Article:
- ….But it creates morality: It’s doubtful that Franz der Waal read Bennett’s article, because he launched out in the New York Times Opinion Pages to explain how natural selection produced morality. Taking on all creationists and moralists, he argued that moral motions emerged out of the pleasure response. These “building blocks of morality” evolved into social instincts, he said, that increased the pleasure and survival of the group. Drawing on observations of apes, he constructed a “bottom up morality” –
Such findings have implications for human morality. According to most philosophers, we reason ourselves towards a moral position. Even if we do not invoke God, it is still a top-down process of us formulating the principles and then imposing those on human conduct. But would it be realistic to ask people to be considerate of others if we had not already a natural inclination to be so? Would it make sense to appeal to fairness and justice in the absence of powerful reactions to their absence? Imagine the cognitive burden if every decision we took needed to be vetted against handed-down principles. Instead, I am a firm believer in the Humean position that reason is the slave of the passions. We started out with moral sentiments and intuitions, which is also where we find the greatest continuity with other primates. Rather than having developed morality from scratch, we received a huge helping hand from our background as social animals.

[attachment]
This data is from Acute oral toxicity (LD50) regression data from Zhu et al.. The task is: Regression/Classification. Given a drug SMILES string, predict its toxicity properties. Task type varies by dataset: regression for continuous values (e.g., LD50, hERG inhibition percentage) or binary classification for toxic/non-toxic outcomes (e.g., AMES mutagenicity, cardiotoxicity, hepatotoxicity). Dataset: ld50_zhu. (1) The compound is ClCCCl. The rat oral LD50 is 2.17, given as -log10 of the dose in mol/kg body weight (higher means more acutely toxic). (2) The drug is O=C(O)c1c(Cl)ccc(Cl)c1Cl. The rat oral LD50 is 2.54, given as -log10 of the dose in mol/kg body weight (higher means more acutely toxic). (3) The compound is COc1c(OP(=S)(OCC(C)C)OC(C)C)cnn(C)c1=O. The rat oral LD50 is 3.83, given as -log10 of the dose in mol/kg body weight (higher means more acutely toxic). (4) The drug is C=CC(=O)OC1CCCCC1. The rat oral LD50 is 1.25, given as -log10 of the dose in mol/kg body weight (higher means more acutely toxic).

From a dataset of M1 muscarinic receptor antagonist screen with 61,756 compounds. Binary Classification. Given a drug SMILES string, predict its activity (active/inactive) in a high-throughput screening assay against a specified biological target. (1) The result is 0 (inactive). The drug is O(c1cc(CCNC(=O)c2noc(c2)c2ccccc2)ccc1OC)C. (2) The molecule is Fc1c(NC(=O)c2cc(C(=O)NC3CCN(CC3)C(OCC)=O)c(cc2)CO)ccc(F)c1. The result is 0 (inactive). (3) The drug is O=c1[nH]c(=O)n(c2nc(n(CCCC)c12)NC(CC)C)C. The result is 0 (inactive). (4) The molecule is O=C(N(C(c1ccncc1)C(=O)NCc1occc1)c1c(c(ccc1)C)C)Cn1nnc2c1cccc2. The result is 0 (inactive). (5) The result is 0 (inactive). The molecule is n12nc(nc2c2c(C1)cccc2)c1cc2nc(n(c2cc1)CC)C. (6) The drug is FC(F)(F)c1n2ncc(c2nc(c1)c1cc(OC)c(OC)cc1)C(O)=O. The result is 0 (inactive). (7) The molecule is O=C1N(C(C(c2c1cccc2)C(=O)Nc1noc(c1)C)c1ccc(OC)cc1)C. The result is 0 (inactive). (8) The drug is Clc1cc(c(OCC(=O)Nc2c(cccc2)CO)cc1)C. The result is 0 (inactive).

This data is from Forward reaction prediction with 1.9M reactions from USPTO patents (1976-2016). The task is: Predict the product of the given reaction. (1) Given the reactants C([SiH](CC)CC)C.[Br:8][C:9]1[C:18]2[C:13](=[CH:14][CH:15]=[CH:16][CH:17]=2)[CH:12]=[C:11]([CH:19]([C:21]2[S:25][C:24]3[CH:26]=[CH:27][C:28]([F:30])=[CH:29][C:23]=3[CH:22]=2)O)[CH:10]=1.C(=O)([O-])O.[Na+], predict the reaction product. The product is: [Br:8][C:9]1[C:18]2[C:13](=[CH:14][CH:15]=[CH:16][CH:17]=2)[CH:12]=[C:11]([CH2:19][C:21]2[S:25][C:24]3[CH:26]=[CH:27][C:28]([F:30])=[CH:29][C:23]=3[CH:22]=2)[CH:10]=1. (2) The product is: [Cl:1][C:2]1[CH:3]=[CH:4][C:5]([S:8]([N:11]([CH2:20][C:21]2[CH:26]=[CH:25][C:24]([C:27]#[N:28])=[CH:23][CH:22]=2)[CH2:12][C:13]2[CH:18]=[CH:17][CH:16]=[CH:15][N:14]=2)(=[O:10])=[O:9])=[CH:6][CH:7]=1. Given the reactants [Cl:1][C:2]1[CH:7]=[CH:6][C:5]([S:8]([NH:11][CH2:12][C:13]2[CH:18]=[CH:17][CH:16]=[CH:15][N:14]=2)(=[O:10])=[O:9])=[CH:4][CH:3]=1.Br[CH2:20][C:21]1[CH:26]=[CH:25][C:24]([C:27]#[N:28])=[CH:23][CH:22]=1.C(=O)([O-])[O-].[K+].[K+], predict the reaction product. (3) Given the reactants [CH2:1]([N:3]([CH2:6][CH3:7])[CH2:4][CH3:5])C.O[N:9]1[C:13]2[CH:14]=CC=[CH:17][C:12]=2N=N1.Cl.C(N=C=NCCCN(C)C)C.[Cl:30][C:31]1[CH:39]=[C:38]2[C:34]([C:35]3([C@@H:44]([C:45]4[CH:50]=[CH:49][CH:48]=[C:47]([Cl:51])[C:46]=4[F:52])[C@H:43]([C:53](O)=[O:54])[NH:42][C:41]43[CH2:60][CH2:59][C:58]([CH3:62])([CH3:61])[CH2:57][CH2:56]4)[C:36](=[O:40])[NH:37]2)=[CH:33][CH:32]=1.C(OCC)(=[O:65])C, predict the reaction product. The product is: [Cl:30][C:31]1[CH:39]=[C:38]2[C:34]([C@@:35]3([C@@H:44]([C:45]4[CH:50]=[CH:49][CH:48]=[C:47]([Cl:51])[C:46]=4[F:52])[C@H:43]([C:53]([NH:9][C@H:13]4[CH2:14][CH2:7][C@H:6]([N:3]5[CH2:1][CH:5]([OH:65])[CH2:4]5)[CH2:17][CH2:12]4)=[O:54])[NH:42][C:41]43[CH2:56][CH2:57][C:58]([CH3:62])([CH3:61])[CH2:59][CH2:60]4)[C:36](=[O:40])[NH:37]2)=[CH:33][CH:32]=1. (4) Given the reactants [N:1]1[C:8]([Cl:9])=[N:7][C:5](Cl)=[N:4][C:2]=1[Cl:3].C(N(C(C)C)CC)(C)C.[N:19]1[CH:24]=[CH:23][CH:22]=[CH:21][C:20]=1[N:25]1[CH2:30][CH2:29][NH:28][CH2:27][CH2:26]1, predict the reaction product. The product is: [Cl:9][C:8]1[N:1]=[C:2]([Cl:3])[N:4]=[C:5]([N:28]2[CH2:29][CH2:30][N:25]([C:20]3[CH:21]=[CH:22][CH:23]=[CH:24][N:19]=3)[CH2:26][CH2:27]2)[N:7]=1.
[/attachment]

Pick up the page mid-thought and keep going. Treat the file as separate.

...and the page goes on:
Taking that cue from David Hume, he argued that religion came in as a latecomer and stole the credit for sanctioning these evolved behaviors. He admitted, though, that no human culture has been studied that was never religious. “That such cultures do not exist should give us pause.”